Magazine article Computers in Libraries

How to Make Your Library's Web Site Your Patrons' Favorite

Magazine article Computers in Libraries

How to Make Your Library's Web Site Your Patrons' Favorite

Article excerpt

online treasures

This month, let's start out with a quick test question: When you hear the word "windows," what is the first image that pops into your mind? Do you see panes of glass in frames, or do you see a computer screen? It often seems that technology, in addition to changing both our personal and professional lives so drastically, also changes our vocabulary by appropriating ordinary words and making them part of technical jargon. "Usability" is one such term. The theme of this issue is usability as it relates to Web sites, but maybe we would have a better idea of how to improve our Web sites' usability if we thought about its application in other areas of our lives.

Usability in Everyday Life

Over the last several years, my husband and I have made many trips to Cambridge, Mass., to visit our youngest son, who is a student at MIT. We're not terribly fussy about accommodations, so we've stayed in a number of different hotels ranging from budget facilities to the very posh. This summer, however, one hotel, the Hotel@MIT, stood out as my very favorite, and I began thinking about the reasons for my decided preference. Cost was not the deciding factor, since it was neither the least nor the most expensive. Location was not the most important factor either, since it was good in some respects-it was connected to a grocery store, so it was easy to grab something for a quick snack-but it was a bit of a walk to the nearest subway stop.

The hotel's appearance was one reason for my preference, since it emphasized the hotel's association with MIT. It was strikingly different, using modern furniture with spare, clean lines, but cheerful with brightly colored bedspreads and upholstery. The modern furnishings were balanced by the pictures on the wall, which were prints of actual historical photographs of MIT and New Yorker-style, technology-related cartoons.

It was not just pleasing to the eye, however-everything about the furnishings showed an attention to comfortable usability. The desk featured a convenient hookup to the hotel's high-speed network, the bed's headboard was padded to provide a comfortable backrest when reading in bed, and the lamp at the side of the bed was on an adjustable arm to provide optimal lighting. This attention to usability was not confined solely to the guest rooms. The lobby had both an iMac and a PC available for guests to check their e-mail or find information on local attractions. Guests also had a choice of parking arrangements, with options for valet parking or do-it-yourself, come-- and-go-as-you-please privileges at the connected parking garage.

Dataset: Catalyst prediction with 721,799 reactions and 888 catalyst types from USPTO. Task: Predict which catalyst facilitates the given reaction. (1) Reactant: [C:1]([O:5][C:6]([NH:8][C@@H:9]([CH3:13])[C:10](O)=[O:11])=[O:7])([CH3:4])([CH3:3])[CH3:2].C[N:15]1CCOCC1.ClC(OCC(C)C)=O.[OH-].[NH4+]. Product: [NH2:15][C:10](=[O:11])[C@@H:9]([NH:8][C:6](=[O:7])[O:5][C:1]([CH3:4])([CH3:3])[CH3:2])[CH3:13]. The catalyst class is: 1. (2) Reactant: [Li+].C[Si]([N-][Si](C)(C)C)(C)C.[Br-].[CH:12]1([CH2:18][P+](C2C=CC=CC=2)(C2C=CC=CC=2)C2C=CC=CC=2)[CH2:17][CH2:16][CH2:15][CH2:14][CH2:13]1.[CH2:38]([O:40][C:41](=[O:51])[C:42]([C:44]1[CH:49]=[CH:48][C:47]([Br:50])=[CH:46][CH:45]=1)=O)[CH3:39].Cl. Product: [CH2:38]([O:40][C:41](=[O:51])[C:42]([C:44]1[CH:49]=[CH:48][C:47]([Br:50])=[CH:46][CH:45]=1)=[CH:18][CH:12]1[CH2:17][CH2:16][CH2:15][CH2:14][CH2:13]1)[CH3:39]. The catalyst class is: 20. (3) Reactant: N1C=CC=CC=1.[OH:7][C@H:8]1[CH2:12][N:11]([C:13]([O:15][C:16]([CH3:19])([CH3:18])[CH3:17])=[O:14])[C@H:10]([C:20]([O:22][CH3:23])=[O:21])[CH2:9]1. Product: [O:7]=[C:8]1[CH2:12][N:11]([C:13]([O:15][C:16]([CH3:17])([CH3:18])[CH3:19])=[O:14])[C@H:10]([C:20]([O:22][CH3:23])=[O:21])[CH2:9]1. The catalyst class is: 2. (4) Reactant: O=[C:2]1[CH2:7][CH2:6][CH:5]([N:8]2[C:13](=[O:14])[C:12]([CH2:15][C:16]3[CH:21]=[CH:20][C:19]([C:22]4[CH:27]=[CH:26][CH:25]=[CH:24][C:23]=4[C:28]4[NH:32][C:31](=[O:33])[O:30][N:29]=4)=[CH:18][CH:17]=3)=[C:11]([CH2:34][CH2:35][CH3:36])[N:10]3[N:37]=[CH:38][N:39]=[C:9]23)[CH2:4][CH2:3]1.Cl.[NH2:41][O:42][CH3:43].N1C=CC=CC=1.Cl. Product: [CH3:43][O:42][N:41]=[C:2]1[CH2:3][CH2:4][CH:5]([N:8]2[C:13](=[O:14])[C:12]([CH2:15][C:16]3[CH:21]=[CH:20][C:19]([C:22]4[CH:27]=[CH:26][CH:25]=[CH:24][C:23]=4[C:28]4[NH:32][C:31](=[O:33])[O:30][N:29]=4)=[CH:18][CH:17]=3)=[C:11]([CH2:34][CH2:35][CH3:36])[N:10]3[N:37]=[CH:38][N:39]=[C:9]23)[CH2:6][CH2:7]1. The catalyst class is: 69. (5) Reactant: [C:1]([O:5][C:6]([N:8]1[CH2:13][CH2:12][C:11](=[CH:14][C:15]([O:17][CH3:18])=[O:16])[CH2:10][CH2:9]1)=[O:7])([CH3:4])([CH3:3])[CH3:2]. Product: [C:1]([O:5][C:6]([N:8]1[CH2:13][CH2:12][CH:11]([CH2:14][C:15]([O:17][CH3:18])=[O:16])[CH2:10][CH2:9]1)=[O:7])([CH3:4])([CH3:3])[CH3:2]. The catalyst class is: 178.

To sum up why this hotel is my favorite, I would say it has a distinct identity, is attractive and up-to-date, understands and meets users' needs, and offers choices. That sounds like the description of a good Web site, doesn't it? Of course, just as it might seem easy to list the qualities of a good hotel or a good Web site, it is not so easy to get all the details exactly right in actual practice. Let's leave hotel design to the architects and designers, while we look on the Web for help designing Web sites that users will consider their very favorites.

Learning the Basics of Usability on the Web

It's often a good idea to start learning about a topic by visiting general information sites about it. One good starting point is the Usability on the Web site from About.com. This site offers links to introductory articles on usability. There are several articles by Jakob Nielsen, the guru of usability whose Web site I've talked about in previous columns. If you haven't visited his site, useit.com, or read any issues of his biweekly column, The Alertbox, then your education on Web usability is incomplete. Other articles on the About.com usability site discuss the unusability of PDF files for on-screen reading, tracking eye movements of Web readers, and how people revisit Web pages.

A more comprehensive set of links to good resources is the Usable Web site. …

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